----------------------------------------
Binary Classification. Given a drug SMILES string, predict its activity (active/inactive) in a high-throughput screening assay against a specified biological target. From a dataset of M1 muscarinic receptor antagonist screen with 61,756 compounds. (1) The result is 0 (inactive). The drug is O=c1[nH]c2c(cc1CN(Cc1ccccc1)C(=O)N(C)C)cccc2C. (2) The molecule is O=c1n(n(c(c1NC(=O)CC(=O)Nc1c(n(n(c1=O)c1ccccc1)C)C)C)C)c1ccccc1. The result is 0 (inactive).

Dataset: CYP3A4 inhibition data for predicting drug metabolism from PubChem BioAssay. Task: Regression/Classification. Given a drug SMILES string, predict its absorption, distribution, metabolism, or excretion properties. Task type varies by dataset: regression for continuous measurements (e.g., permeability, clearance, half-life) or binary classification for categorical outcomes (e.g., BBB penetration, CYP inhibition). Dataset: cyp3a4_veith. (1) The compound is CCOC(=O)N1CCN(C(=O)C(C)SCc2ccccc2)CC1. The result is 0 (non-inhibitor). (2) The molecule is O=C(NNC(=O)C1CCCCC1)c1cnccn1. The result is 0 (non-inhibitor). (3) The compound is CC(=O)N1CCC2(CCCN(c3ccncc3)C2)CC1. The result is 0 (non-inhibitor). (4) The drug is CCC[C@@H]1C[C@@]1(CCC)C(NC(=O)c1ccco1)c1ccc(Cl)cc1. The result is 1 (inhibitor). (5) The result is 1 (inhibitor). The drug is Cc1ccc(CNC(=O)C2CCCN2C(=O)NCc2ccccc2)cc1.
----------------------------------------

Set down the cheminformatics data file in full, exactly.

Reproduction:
Binary Classification. Given a drug SMILES string, predict its activity (active/inactive) in a high-throughput screening assay against a specified biological target. From a dataset of M1 muscarinic receptor antagonist screen with 61,756 compounds. (1) The result is 0 (inactive). The drug is O=c1[nH]c2c(cc1CN(Cc1ccccc1)C(=O)N(C)C)cccc2C. (2) The molecule is O=c1n(n(c(c1NC(=O)CC(=O)Nc1c(n(n(c1=O)c1ccccc1)C)C)C)C)c1ccccc1. The result is 0 (inactive).

Dataset: CYP3A4 inhibition data for predicting drug metabolism from PubChem BioAssay. Task: Regression/Classification. Given a drug SMILES string, predict its absorption, distribution, metabolism, or excretion properties. Task type varies by dataset: regression for continuous measurements (e.g., permeability, clearance, half-life) or binary classification for categorical outcomes (e.g., BBB penetration, CYP inhibition). Dataset: cyp3a4_veith. (1) The compound is CCOC(=O)N1CCN(C(=O)C(C)SCc2ccccc2)CC1. The result is 0 (non-inhibitor). (2) The molecule is O=C(NNC(=O)C1CCCCC1)c1cnccn1. The result is 0 (non-inhibitor). (3) The compound is CC(=O)N1CCC2(CCCN(c3ccncc3)C2)CC1. The result is 0 (non-inhibitor). (4) The drug is CCC[C@@H]1C[C@@]1(CCC)C(NC(=O)c1ccco1)c1ccc(Cl)cc1. The result is 1 (inhibitor). (5) The result is 1 (inhibitor). The drug is Cc1ccc(CNC(=O)C2CCCN2C(=O)NCc2ccccc2)cc1.